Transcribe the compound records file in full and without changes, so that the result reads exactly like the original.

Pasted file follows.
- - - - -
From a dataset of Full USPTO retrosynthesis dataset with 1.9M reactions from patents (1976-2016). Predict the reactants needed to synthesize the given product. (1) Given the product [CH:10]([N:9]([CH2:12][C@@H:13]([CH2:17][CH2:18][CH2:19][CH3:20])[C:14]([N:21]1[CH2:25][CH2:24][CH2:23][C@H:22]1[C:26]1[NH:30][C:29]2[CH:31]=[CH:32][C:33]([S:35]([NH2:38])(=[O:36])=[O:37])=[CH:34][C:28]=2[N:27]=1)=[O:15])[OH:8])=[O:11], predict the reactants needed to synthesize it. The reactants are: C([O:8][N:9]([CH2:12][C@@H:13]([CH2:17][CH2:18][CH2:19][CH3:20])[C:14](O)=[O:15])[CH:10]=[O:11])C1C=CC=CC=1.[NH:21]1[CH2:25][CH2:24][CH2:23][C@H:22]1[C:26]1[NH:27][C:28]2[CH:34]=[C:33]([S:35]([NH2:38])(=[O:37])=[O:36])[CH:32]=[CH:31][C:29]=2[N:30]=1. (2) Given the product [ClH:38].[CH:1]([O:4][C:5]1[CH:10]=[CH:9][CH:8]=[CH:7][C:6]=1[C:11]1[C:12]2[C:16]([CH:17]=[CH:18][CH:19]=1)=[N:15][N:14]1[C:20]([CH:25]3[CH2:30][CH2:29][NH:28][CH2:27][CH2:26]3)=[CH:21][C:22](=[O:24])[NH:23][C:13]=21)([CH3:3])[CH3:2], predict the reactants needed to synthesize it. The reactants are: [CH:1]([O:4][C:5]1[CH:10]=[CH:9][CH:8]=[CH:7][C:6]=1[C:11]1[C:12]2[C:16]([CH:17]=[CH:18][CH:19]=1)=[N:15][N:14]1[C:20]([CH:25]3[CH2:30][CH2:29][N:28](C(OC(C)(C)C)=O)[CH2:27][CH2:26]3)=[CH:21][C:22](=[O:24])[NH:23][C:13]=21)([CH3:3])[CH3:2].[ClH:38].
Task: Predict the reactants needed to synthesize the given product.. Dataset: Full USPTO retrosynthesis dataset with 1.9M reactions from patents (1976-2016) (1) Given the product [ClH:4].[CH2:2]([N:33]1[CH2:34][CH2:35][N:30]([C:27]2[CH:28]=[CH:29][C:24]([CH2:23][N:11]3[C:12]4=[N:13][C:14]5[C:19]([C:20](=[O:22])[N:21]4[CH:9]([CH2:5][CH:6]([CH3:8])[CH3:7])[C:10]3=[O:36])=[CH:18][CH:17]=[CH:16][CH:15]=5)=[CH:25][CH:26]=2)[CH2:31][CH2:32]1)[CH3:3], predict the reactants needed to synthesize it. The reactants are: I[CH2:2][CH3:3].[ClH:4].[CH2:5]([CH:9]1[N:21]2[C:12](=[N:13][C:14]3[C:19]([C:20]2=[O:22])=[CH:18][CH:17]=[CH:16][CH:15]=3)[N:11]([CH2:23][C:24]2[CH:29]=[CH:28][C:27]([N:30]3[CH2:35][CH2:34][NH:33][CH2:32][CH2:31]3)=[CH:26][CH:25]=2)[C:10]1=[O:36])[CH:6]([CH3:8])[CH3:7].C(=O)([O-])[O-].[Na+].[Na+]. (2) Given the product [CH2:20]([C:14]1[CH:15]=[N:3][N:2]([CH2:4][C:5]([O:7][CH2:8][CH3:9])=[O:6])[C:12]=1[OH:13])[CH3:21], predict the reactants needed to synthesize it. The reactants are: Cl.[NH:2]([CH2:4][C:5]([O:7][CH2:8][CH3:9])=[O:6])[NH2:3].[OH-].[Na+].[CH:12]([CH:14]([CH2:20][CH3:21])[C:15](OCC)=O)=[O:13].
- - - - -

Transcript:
From a dataset of Full USPTO retrosynthesis dataset with 1.9M reactions from patents (1976-2016). Predict the reactants needed to synthesize the given product. (1) Given the product [CH:10]([N:9]([CH2:12][C@@H:13]([CH2:17][CH2:18][CH2:19][CH3:20])[C:14]([N:21]1[CH2:25][CH2:24][CH2:23][C@H:22]1[C:26]1[NH:30][C:29]2[CH:31]=[CH:32][C:33]([S:35]([NH2:38])(=[O:36])=[O:37])=[CH:34][C:28]=2[N:27]=1)=[O:15])[OH:8])=[O:11], predict the reactants needed to synthesize it. The reactants are: C([O:8][N:9]([CH2:12][C@@H:13]([CH2:17][CH2:18][CH2:19][CH3:20])[C:14](O)=[O:15])[CH:10]=[O:11])C1C=CC=CC=1.[NH:21]1[CH2:25][CH2:24][CH2:23][C@H:22]1[C:26]1[NH:27][C:28]2[CH:34]=[C:33]([S:35]([NH2:38])(=[O:37])=[O:36])[CH:32]=[CH:31][C:29]=2[N:30]=1. (2) Given the product [ClH:38].[CH:1]([O:4][C:5]1[CH:10]=[CH:9][CH:8]=[CH:7][C:6]=1[C:11]1[C:12]2[C:16]([CH:17]=[CH:18][CH:19]=1)=[N:15][N:14]1[C:20]([CH:25]3[CH2:30][CH2:29][NH:28][CH2:27][CH2:26]3)=[CH:21][C:22](=[O:24])[NH:23][C:13]=21)([CH3:3])[CH3:2], predict the reactants needed to synthesize it. The reactants are: [CH:1]([O:4][C:5]1[CH:10]=[CH:9][CH:8]=[CH:7][C:6]=1[C:11]1[C:12]2[C:16]([CH:17]=[CH:18][CH:19]=1)=[N:15][N:14]1[C:20]([CH:25]3[CH2:30][CH2:29][N:28](C(OC(C)(C)C)=O)[CH2:27][CH2:26]3)=[CH:21][C:22](=[O:24])[NH:23][C:13]=21)([CH3:3])[CH3:2].[ClH:38].
Task: Predict the reactants needed to synthesize the given product.. Dataset: Full USPTO retrosynthesis dataset with 1.9M reactions from patents (1976-2016) (1) Given the product [ClH:4].[CH2:2]([N:33]1[CH2:34][CH2:35][N:30]([C:27]2[CH:28]=[CH:29][C:24]([CH2:23][N:11]3[C:12]4=[N:13][C:14]5[C:19]([C:20](=[O:22])[N:21]4[CH:9]([CH2:5][CH:6]([CH3:8])[CH3:7])[C:10]3=[O:36])=[CH:18][CH:17]=[CH:16][CH:15]=5)=[CH:25][CH:26]=2)[CH2:31][CH2:32]1)[CH3:3], predict the reactants needed to synthesize it. The reactants are: I[CH2:2][CH3:3].[ClH:4].[CH2:5]([CH:9]1[N:21]2[C:12](=[N:13][C:14]3[C:19]([C:20]2=[O:22])=[CH:18][CH:17]=[CH:16][CH:15]=3)[N:11]([CH2:23][C:24]2[CH:29]=[CH:28][C:27]([N:30]3[CH2:35][CH2:34][NH:33][CH2:32][CH2:31]3)=[CH:26][CH:25]=2)[C:10]1=[O:36])[CH:6]([CH3:8])[CH3:7].C(=O)([O-])[O-].[Na+].[Na+]. (2) Given the product [CH2:20]([C:14]1[CH:15]=[N:3][N:2]([CH2:4][C:5]([O:7][CH2:8][CH3:9])=[O:6])[C:12]=1[OH:13])[CH3:21], predict the reactants needed to synthesize it. The reactants are: Cl.[NH:2]([CH2:4][C:5]([O:7][CH2:8][CH3:9])=[O:6])[NH2:3].[OH-].[Na+].[CH:12]([CH:14]([CH2:20][CH3:21])[C:15](OCC)=O)=[O:13].